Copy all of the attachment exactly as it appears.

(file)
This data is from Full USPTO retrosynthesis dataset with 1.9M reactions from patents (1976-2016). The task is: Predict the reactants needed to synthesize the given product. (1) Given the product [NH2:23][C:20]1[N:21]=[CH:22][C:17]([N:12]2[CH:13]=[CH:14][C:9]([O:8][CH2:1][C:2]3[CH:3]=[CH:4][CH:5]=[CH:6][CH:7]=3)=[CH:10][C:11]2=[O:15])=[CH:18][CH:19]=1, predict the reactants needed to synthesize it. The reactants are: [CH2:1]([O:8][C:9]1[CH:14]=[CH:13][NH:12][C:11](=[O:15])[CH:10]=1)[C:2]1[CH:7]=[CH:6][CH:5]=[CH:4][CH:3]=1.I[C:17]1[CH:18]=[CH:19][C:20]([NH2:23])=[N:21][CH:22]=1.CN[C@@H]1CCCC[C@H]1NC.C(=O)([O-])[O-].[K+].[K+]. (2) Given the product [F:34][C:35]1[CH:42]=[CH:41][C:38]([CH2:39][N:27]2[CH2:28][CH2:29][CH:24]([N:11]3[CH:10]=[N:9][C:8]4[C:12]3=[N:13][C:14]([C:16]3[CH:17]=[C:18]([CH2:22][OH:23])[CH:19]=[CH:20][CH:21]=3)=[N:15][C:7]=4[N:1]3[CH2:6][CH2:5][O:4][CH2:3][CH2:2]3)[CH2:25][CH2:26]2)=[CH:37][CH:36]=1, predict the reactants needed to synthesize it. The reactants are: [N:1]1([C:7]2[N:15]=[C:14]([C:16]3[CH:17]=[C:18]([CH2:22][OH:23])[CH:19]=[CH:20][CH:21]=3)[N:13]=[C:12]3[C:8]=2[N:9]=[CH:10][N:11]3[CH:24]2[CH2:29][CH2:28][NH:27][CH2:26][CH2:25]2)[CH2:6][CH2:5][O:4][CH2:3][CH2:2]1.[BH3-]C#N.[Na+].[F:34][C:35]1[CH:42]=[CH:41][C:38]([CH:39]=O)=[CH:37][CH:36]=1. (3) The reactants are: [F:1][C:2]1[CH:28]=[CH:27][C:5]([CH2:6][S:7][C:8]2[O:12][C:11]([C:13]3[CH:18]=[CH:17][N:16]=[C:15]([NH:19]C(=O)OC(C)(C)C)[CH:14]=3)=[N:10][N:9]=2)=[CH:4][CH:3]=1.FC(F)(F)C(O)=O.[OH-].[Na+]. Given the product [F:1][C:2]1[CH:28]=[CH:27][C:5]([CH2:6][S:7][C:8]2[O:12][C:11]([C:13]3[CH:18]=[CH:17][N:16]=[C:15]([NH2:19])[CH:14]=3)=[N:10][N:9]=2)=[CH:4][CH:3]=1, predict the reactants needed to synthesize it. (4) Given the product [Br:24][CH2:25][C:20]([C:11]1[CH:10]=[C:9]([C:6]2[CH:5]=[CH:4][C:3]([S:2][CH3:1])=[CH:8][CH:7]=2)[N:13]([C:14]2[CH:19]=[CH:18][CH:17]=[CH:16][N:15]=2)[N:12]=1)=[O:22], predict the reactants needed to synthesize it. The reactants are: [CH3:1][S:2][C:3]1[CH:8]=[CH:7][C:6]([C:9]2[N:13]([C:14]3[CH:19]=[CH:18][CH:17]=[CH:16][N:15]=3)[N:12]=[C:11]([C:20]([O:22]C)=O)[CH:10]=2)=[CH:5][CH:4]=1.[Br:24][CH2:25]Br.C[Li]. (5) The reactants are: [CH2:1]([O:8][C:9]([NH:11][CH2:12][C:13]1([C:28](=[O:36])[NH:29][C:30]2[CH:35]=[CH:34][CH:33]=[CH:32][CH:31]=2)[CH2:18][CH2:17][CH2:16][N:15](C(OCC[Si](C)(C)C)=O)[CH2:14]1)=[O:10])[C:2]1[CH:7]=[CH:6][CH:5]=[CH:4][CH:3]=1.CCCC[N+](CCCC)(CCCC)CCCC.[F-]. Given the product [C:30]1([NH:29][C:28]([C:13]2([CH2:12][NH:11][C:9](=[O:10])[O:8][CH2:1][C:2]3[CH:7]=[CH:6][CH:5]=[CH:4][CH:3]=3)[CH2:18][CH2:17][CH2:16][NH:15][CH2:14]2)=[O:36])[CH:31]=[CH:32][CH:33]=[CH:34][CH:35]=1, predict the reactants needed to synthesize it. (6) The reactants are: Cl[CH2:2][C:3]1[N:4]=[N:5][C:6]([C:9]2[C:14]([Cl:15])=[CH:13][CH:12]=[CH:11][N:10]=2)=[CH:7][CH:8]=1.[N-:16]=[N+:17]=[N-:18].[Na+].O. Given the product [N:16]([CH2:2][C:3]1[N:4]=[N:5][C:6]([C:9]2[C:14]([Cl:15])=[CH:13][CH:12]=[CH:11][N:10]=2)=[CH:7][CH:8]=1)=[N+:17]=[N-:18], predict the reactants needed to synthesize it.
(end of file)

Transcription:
This data is from Full USPTO retrosynthesis dataset with 1.9M reactions from patents (1976-2016). The task is: Predict the reactants needed to synthesize the given product. (1) Given the product [NH2:23][C:20]1[N:21]=[CH:22][C:17]([N:12]2[CH:13]=[CH:14][C:9]([O:8][CH2:1][C:2]3[CH:3]=[CH:4][CH:5]=[CH:6][CH:7]=3)=[CH:10][C:11]2=[O:15])=[CH:18][CH:19]=1, predict the reactants needed to synthesize it. The reactants are: [CH2:1]([O:8][C:9]1[CH:14]=[CH:13][NH:12][C:11](=[O:15])[CH:10]=1)[C:2]1[CH:7]=[CH:6][CH:5]=[CH:4][CH:3]=1.I[C:17]1[CH:18]=[CH:19][C:20]([NH2:23])=[N:21][CH:22]=1.CN[C@@H]1CCCC[C@H]1NC.C(=O)([O-])[O-].[K+].[K+]. (2) Given the product [F:34][C:35]1[CH:42]=[CH:41][C:38]([CH2:39][N:27]2[CH2:28][CH2:29][CH:24]([N:11]3[CH:10]=[N:9][C:8]4[C:12]3=[N:13][C:14]([C:16]3[CH:17]=[C:18]([CH2:22][OH:23])[CH:19]=[CH:20][CH:21]=3)=[N:15][C:7]=4[N:1]3[CH2:6][CH2:5][O:4][CH2:3][CH2:2]3)[CH2:25][CH2:26]2)=[CH:37][CH:36]=1, predict the reactants needed to synthesize it. The reactants are: [N:1]1([C:7]2[N:15]=[C:14]([C:16]3[CH:17]=[C:18]([CH2:22][OH:23])[CH:19]=[CH:20][CH:21]=3)[N:13]=[C:12]3[C:8]=2[N:9]=[CH:10][N:11]3[CH:24]2[CH2:29][CH2:28][NH:27][CH2:26][CH2:25]2)[CH2:6][CH2:5][O:4][CH2:3][CH2:2]1.[BH3-]C#N.[Na+].[F:34][C:35]1[CH:42]=[CH:41][C:38]([CH:39]=O)=[CH:37][CH:36]=1. (3) The reactants are: [F:1][C:2]1[CH:28]=[CH:27][C:5]([CH2:6][S:7][C:8]2[O:12][C:11]([C:13]3[CH:18]=[CH:17][N:16]=[C:15]([NH:19]C(=O)OC(C)(C)C)[CH:14]=3)=[N:10][N:9]=2)=[CH:4][CH:3]=1.FC(F)(F)C(O)=O.[OH-].[Na+]. Given the product [F:1][C:2]1[CH:28]=[CH:27][C:5]([CH2:6][S:7][C:8]2[O:12][C:11]([C:13]3[CH:18]=[CH:17][N:16]=[C:15]([NH2:19])[CH:14]=3)=[N:10][N:9]=2)=[CH:4][CH:3]=1, predict the reactants needed to synthesize it. (4) Given the product [Br:24][CH2:25][C:20]([C:11]1[CH:10]=[C:9]([C:6]2[CH:5]=[CH:4][C:3]([S:2][CH3:1])=[CH:8][CH:7]=2)[N:13]([C:14]2[CH:19]=[CH:18][CH:17]=[CH:16][N:15]=2)[N:12]=1)=[O:22], predict the reactants needed to synthesize it. The reactants are: [CH3:1][S:2][C:3]1[CH:8]=[CH:7][C:6]([C:9]2[N:13]([C:14]3[CH:19]=[CH:18][CH:17]=[CH:16][N:15]=3)[N:12]=[C:11]([C:20]([O:22]C)=O)[CH:10]=2)=[CH:5][CH:4]=1.[Br:24][CH2:25]Br.C[Li]. (5) The reactants are: [CH2:1]([O:8][C:9]([NH:11][CH2:12][C:13]1([C:28](=[O:36])[NH:29][C:30]2[CH:35]=[CH:34][CH:33]=[CH:32][CH:31]=2)[CH2:18][CH2:17][CH2:16][N:15](C(OCC[Si](C)(C)C)=O)[CH2:14]1)=[O:10])[C:2]1[CH:7]=[CH:6][CH:5]=[CH:4][CH:3]=1.CCCC[N+](CCCC)(CCCC)CCCC.[F-]. Given the product [C:30]1([NH:29][C:28]([C:13]2([CH2:12][NH:11][C:9](=[O:10])[O:8][CH2:1][C:2]3[CH:7]=[CH:6][CH:5]=[CH:4][CH:3]=3)[CH2:18][CH2:17][CH2:16][NH:15][CH2:14]2)=[O:36])[CH:31]=[CH:32][CH:33]=[CH:34][CH:35]=1, predict the reactants needed to synthesize it. (6) The reactants are: Cl[CH2:2][C:3]1[N:4]=[N:5][C:6]([C:9]2[C:14]([Cl:15])=[CH:13][CH:12]=[CH:11][N:10]=2)=[CH:7][CH:8]=1.[N-:16]=[N+:17]=[N-:18].[Na+].O. Given the product [N:16]([CH2:2][C:3]1[N:4]=[N:5][C:6]([C:9]2[C:14]([Cl:15])=[CH:13][CH:12]=[CH:11][N:10]=2)=[CH:7][CH:8]=1)=[N+:17]=[N-:18], predict the reactants needed to synthesize it.